Although digital technology and access is changing the use of our written world, we were proud to start our communication through the Journal. This wonderful “printed” blog approach came mostly from the editorial direction and pen of Scott Skinner, Ali Fujino, and our man in the field, Ben Ruhe. From years of Journal publications, we changed the format to be not a few individuals' view but to have individuals of the kite community use their own words to bring forth something innovative and exciting about the world of kites. Enter the current edited version of Discourse by Katie Davis, Scott Skinner, and Ali Fujino. Below are archived articles from both the Journal and Discourse.

Most Recent Articles

  • A hobby and sport in the West and a religious celebration in the East, kiting became international in the last two decades through increased global travel and because the internet made verbal connections fast and easy. Intelligent patronage by the Drachen Foundation helped these developments significantly.
  • I was trained to be an observer of life; to find those incidents and experiences that influence people to the point of action. This delightful blog of how this kite came to be is the direct result of individuals who were inspired by something they saw; a wonderful kite by Texas Tech University art educator and artist Betty Street. Betty’s art was done with the passion of her past, patchwork quilting and textiles, using these motifs to make kites that flew.
  • The space that Discourse enables for the friends of kites all over the world is especially interesting because it allows us to also talk about our experiences in many different contexts. Trips, work with intercultural groups, workshops with children of isolated rural schools deep in Patagonia…. These topics have been covered — but this time I want to share a very special story about pirates, Argentine kites and literature.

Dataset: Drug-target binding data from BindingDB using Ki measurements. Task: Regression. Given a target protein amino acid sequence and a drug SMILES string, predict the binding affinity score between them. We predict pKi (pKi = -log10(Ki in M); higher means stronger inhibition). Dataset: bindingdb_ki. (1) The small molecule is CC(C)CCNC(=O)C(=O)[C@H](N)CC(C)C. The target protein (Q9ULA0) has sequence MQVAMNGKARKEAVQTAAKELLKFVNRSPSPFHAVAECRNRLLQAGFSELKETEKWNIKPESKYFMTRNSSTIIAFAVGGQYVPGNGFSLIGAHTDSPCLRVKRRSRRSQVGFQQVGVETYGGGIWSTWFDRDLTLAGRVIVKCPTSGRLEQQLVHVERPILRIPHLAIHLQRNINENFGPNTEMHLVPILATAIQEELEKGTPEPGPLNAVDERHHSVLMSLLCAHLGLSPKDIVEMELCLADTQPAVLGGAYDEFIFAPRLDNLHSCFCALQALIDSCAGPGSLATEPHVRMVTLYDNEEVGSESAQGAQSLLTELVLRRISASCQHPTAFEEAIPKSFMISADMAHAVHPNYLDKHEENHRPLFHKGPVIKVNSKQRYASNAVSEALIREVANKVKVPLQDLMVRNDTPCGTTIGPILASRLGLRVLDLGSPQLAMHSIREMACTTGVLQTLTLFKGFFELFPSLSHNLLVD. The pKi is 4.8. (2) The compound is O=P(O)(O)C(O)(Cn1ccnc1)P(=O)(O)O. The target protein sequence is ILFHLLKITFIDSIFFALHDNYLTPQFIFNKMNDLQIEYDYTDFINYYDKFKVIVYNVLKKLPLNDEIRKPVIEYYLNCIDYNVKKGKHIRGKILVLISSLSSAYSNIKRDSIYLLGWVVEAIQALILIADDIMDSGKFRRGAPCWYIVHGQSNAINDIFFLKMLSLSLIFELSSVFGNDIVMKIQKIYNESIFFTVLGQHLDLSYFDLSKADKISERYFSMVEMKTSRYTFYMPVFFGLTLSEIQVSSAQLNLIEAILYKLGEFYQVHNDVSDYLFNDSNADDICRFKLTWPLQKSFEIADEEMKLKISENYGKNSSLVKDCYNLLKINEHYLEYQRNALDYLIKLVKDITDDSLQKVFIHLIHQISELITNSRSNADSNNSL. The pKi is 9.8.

• The Kite Machine was the first of a series of itinerant exhibitions of handmade, low-cost miniature kites available in refurbished vending machines in various communities, beginning with Far Rockaway, Queens, New York City. The goal of the project was to provide people with accessibility to kiteflying as an art, a pastime, or a way of life. We wanted to reach as many people as possible with our human resources and the results far surpassed our expectations.
  •  My fascination with kites stems from the way they capture light as they move in the wind. My own work has developed primarily in handmade paper, and I have yet to design my own kite, but I recently found a book on my shelf that I’d had since childhood called “Drachen Basteln” (Craft Kites) which I must have purchased or been gifted when my family lived in Germany for a year when I was sixteen.